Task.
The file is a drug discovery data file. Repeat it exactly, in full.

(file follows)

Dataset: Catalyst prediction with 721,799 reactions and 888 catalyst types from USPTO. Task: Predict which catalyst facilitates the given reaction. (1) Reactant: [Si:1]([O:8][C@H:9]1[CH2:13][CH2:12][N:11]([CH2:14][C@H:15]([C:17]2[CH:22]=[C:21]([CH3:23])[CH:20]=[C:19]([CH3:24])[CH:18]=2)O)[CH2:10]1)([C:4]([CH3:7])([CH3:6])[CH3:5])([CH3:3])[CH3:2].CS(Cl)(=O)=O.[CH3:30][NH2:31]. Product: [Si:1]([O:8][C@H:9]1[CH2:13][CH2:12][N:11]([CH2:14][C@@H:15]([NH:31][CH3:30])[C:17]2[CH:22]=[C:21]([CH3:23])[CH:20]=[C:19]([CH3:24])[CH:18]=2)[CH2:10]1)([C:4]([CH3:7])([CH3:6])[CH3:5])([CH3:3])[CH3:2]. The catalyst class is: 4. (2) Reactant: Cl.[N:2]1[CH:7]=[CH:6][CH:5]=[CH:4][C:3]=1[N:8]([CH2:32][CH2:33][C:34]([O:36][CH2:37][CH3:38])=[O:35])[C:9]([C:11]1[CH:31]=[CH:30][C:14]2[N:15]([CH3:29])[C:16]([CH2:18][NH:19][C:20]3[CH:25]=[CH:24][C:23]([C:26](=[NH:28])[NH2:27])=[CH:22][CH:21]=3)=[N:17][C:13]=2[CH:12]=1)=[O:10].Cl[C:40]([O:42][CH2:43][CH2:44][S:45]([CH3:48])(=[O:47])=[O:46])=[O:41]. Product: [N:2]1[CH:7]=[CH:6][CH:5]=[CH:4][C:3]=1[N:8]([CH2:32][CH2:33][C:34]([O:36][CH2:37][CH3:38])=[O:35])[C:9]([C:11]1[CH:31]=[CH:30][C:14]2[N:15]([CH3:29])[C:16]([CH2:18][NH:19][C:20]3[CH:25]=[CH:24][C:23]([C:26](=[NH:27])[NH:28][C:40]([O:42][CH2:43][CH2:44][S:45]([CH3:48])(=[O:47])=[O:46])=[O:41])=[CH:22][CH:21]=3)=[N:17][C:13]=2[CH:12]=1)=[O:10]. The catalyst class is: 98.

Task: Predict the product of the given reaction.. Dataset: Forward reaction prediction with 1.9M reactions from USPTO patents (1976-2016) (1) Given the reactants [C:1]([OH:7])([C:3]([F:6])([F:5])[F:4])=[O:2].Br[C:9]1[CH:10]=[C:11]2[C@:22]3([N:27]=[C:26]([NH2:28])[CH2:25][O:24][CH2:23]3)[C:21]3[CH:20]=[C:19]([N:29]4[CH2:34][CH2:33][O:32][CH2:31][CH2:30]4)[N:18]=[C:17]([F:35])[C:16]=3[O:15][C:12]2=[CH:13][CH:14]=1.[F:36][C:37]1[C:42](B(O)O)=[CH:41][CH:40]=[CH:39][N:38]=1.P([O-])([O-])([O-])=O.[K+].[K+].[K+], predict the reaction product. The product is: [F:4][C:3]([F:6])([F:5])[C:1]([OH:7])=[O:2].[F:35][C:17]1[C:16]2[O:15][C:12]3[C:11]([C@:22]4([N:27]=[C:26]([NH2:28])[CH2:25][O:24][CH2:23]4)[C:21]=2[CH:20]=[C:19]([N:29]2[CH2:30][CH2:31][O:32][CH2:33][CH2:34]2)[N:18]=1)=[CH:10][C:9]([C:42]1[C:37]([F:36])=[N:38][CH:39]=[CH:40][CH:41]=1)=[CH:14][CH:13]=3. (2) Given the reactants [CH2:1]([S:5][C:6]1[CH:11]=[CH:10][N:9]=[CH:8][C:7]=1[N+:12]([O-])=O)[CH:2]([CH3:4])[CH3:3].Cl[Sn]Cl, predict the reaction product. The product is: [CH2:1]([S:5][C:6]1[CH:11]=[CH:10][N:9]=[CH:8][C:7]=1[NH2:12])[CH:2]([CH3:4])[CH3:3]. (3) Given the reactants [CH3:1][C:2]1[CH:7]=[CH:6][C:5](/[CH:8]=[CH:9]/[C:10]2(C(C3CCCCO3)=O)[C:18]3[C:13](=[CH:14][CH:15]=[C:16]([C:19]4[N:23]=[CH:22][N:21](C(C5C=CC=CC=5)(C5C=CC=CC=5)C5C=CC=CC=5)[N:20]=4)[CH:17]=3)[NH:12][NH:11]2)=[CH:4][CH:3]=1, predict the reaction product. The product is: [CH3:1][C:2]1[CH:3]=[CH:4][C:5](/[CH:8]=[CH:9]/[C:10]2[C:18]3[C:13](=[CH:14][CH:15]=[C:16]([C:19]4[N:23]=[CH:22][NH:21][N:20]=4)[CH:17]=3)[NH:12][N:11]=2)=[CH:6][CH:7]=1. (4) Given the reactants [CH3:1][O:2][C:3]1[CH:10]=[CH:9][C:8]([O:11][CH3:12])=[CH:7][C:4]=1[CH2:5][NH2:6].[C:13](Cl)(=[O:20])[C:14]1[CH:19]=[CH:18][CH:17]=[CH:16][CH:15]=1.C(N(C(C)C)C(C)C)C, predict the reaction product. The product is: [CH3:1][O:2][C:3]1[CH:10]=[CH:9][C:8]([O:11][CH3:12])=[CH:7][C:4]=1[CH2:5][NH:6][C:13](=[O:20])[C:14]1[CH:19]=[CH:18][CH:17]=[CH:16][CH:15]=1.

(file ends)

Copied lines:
Dataset: Catalyst prediction with 721,799 reactions and 888 catalyst types from USPTO. Task: Predict which catalyst facilitates the given reaction. (1) Reactant: [Si:1]([O:8][C@H:9]1[CH2:13][CH2:12][N:11]([CH2:14][C@H:15]([C:17]2[CH:22]=[C:21]([CH3:23])[CH:20]=[C:19]([CH3:24])[CH:18]=2)O)[CH2:10]1)([C:4]([CH3:7])([CH3:6])[CH3:5])([CH3:3])[CH3:2].CS(Cl)(=O)=O.[CH3:30][NH2:31]. Product: [Si:1]([O:8][C@H:9]1[CH2:13][CH2:12][N:11]([CH2:14][C@@H:15]([NH:31][CH3:30])[C:17]2[CH:22]=[C:21]([CH3:23])[CH:20]=[C:19]([CH3:24])[CH:18]=2)[CH2:10]1)([C:4]([CH3:7])([CH3:6])[CH3:5])([CH3:3])[CH3:2]. The catalyst class is: 4. (2) Reactant: Cl.[N:2]1[CH:7]=[CH:6][CH:5]=[CH:4][C:3]=1[N:8]([CH2:32][CH2:33][C:34]([O:36][CH2:37][CH3:38])=[O:35])[C:9]([C:11]1[CH:31]=[CH:30][C:14]2[N:15]([CH3:29])[C:16]([CH2:18][NH:19][C:20]3[CH:25]=[CH:24][C:23]([C:26](=[NH:28])[NH2:27])=[CH:22][CH:21]=3)=[N:17][C:13]=2[CH:12]=1)=[O:10].Cl[C:40]([O:42][CH2:43][CH2:44][S:45]([CH3:48])(=[O:47])=[O:46])=[O:41]. Product: [N:2]1[CH:7]=[CH:6][CH:5]=[CH:4][C:3]=1[N:8]([CH2:32][CH2:33][C:34]([O:36][CH2:37][CH3:38])=[O:35])[C:9]([C:11]1[CH:31]=[CH:30][C:14]2[N:15]([CH3:29])[C:16]([CH2:18][NH:19][C:20]3[CH:25]=[CH:24][C:23]([C:26](=[NH:27])[NH:28][C:40]([O:42][CH2:43][CH2:44][S:45]([CH3:48])(=[O:47])=[O:46])=[O:41])=[CH:22][CH:21]=3)=[N:17][C:13]=2[CH:12]=1)=[O:10]. The catalyst class is: 98.

Task: Predict the product of the given reaction.. Dataset: Forward reaction prediction with 1.9M reactions from USPTO patents (1976-2016) (1) Given the reactants [C:1]([OH:7])([C:3]([F:6])([F:5])[F:4])=[O:2].Br[C:9]1[CH:10]=[C:11]2[C@:22]3([N:27]=[C:26]([NH2:28])[CH2:25][O:24][CH2:23]3)[C:21]3[CH:20]=[C:19]([N:29]4[CH2:34][CH2:33][O:32][CH2:31][CH2:30]4)[N:18]=[C:17]([F:35])[C:16]=3[O:15][C:12]2=[CH:13][CH:14]=1.[F:36][C:37]1[C:42](B(O)O)=[CH:41][CH:40]=[CH:39][N:38]=1.P([O-])([O-])([O-])=O.[K+].[K+].[K+], predict the reaction product. The product is: [F:4][C:3]([F:6])([F:5])[C:1]([OH:7])=[O:2].[F:35][C:17]1[C:16]2[O:15][C:12]3[C:11]([C@:22]4([N:27]=[C:26]([NH2:28])[CH2:25][O:24][CH2:23]4)[C:21]=2[CH:20]=[C:19]([N:29]2[CH2:30][CH2:31][O:32][CH2:33][CH2:34]2)[N:18]=1)=[CH:10][C:9]([C:42]1[C:37]([F:36])=[N:38][CH:39]=[CH:40][CH:41]=1)=[CH:14][CH:13]=3. (2) Given the reactants [CH2:1]([S:5][C:6]1[CH:11]=[CH:10][N:9]=[CH:8][C:7]=1[N+:12]([O-])=O)[CH:2]([CH3:4])[CH3:3].Cl[Sn]Cl, predict the reaction product. The product is: [CH2:1]([S:5][C:6]1[CH:11]=[CH:10][N:9]=[CH:8][C:7]=1[NH2:12])[CH:2]([CH3:4])[CH3:3]. (3) Given the reactants [CH3:1][C:2]1[CH:7]=[CH:6][C:5](/[CH:8]=[CH:9]/[C:10]2(C(C3CCCCO3)=O)[C:18]3[C:13](=[CH:14][CH:15]=[C:16]([C:19]4[N:23]=[CH:22][N:21](C(C5C=CC=CC=5)(C5C=CC=CC=5)C5C=CC=CC=5)[N:20]=4)[CH:17]=3)[NH:12][NH:11]2)=[CH:4][CH:3]=1, predict the reaction product. The product is: [CH3:1][C:2]1[CH:3]=[CH:4][C:5](/[CH:8]=[CH:9]/[C:10]2[C:18]3[C:13](=[CH:14][CH:15]=[C:16]([C:19]4[N:23]=[CH:22][NH:21][N:20]=4)[CH:17]=3)[NH:12][N:11]=2)=[CH:6][CH:7]=1. (4) Given the reactants [CH3:1][O:2][C:3]1[CH:10]=[CH:9][C:8]([O:11][CH3:12])=[CH:7][C:4]=1[CH2:5][NH2:6].[C:13](Cl)(=[O:20])[C:14]1[CH:19]=[CH:18][CH:17]=[CH:16][CH:15]=1.C(N(C(C)C)C(C)C)C, predict the reaction product. The product is: [CH3:1][O:2][C:3]1[CH:10]=[CH:9][C:8]([O:11][CH3:12])=[CH:7][C:4]=1[CH2:5][NH:6][C:13](=[O:20])[C:14]1[CH:19]=[CH:18][CH:17]=[CH:16][CH:15]=1.